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14 tips for this year’s tax season

The deadline for filing your federal tax return is a couple of days later this year, April 18th, but you should be getting your paperwork ready. Paul Schatz, Pr...
IRS Tax Form 1040

The deadline for filing your federal tax return is a couple of days later this year, April 18th, but you should be getting your paperwork ready. Paul Schatz, President, Heritage Capital LLC joined FOX 61 Good Day Connecticut to share some tips.

  • DIY versus Professional – To begin tax season, you need to decide if you are doing it yourself or using a professional tax preparer. If the latter, don’t wait too much longer.
  • Need more time – The IRS automatically grants a 6 month extension to anyone who requests. However, if you owe taxes, they must still be paid by April 18.
  • Same sex couples – This is likely the first year where same-sex couples in all 50 states can file joint returns.
  • HSA – Health Savings Account. You can contribute and deduct up to $3350 for a single plan and $6650 for a family plan. Plus, you can contribute another $1000 if you are over age 50. This money does not have to be used each year and may accumulate.
  • 2016 – By the time tax day rolls around, the year will be a little more than ¼ over. After scrambling around to complete your 2015 taxes, why not be proactive and start planning now. With financial markets under pressure, start to dollar cost average your 2016 IRA contributions. It’s also a great time to review your 401K account. See if you can increase the amount taken out of your paycheck Review your 401K holdings and make sure to rebalance the account as it’s likely out of whack given the stock market’s tumultuous first quarter.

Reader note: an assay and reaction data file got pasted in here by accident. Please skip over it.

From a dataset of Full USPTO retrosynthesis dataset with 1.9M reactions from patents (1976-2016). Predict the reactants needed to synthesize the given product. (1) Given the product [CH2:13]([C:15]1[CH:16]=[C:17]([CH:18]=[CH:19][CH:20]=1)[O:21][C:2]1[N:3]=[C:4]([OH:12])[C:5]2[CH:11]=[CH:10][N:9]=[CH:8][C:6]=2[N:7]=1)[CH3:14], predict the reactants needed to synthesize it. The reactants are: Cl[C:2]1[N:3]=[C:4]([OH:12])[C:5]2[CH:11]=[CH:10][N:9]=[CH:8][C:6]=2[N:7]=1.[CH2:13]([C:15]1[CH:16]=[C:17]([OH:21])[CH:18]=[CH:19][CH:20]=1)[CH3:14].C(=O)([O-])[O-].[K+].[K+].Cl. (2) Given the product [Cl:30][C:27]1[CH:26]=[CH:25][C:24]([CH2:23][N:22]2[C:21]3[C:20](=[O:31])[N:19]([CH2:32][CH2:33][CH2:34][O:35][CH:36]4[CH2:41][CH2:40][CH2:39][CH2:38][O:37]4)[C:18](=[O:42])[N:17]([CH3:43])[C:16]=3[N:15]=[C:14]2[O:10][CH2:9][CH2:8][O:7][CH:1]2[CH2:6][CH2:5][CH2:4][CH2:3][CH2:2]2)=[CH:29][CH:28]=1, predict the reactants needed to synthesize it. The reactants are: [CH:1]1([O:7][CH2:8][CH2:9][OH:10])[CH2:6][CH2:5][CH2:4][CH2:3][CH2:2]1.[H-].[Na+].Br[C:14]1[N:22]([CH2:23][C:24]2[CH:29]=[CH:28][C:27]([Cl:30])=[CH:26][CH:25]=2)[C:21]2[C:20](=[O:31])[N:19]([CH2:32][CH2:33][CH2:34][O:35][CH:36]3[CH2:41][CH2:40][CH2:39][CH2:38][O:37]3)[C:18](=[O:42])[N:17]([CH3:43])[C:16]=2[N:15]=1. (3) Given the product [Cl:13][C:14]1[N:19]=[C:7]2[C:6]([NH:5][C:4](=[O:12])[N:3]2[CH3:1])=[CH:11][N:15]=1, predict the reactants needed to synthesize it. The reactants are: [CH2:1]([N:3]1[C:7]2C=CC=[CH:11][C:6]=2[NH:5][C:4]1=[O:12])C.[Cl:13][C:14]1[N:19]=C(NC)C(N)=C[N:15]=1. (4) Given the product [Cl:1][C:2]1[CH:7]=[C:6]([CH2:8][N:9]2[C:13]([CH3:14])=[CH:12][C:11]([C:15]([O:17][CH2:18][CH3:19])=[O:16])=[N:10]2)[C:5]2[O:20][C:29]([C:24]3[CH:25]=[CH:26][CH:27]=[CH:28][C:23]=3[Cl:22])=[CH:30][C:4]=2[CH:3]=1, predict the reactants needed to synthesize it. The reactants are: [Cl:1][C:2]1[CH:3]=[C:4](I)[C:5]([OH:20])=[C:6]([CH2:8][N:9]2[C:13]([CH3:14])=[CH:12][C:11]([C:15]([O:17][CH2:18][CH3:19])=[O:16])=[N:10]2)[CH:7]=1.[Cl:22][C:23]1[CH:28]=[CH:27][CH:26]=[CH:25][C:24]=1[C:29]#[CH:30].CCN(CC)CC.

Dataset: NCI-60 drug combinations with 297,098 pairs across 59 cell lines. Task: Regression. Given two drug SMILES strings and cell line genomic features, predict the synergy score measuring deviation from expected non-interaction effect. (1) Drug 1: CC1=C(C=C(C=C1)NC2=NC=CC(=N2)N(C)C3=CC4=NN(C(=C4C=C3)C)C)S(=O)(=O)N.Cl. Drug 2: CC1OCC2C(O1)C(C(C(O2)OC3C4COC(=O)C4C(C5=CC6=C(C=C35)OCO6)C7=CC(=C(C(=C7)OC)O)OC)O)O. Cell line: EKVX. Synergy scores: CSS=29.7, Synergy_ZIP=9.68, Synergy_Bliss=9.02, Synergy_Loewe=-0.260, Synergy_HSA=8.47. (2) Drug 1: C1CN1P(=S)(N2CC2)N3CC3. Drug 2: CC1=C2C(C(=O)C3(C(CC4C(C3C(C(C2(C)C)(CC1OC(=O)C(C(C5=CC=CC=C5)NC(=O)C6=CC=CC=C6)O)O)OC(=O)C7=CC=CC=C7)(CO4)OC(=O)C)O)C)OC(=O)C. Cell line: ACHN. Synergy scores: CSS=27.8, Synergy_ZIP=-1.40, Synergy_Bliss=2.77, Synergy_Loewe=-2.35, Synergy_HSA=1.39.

• There were no major tax law changes for tax year 2015. That should not make this year more complex.
  • 3 Days longer – Due to Emancipation Day in DC, the tax filing deadline has been moved to April 18 for 2016. (Massachusetts and Maine are April 19.)
  • Help – For those DIY’ers, the IRS has phones staffed with people to answer your questions. Just budget a few hours of time since hold times get longer and longer as April 18 approaches.
  • Filing status – Run the various scenarios to determine the best tax filing status for your family. Married filing jointly. Head of Household. Single. Married filing Separately.
  • Estimated Taxes – Make sure you have paid 100% of last year’s tax liability or at least 90% of 2015s or be subject to penalties and interest.
  • Use the float – If you expect a refund and are eligible to add money to your IRA, file your taxes early deducting the IRA contribution, but use the refund check to actually fund the IRA by April 18.
  • Tax Deduction – If you are under the age of 70 ½ and have earned income in 2015, you may be eligible to contribute up to $5500 in an IRA or $6500 if you are over the age of 50.
  • ROTH IRA – Although not tax-deductible certain people are eligible to contribute $5500 or $6500 to a ROTH IRA with after tax dollars and have that money grow and withdraw tax free. You can also leave to your heirs.
  • SEP-IRAs may also be contributed to and deductible by April 18 with a maximum amount of $53,000. Unlike regular IRAs and 401Ks, there is no “catch up provision” for earners over 50 years old.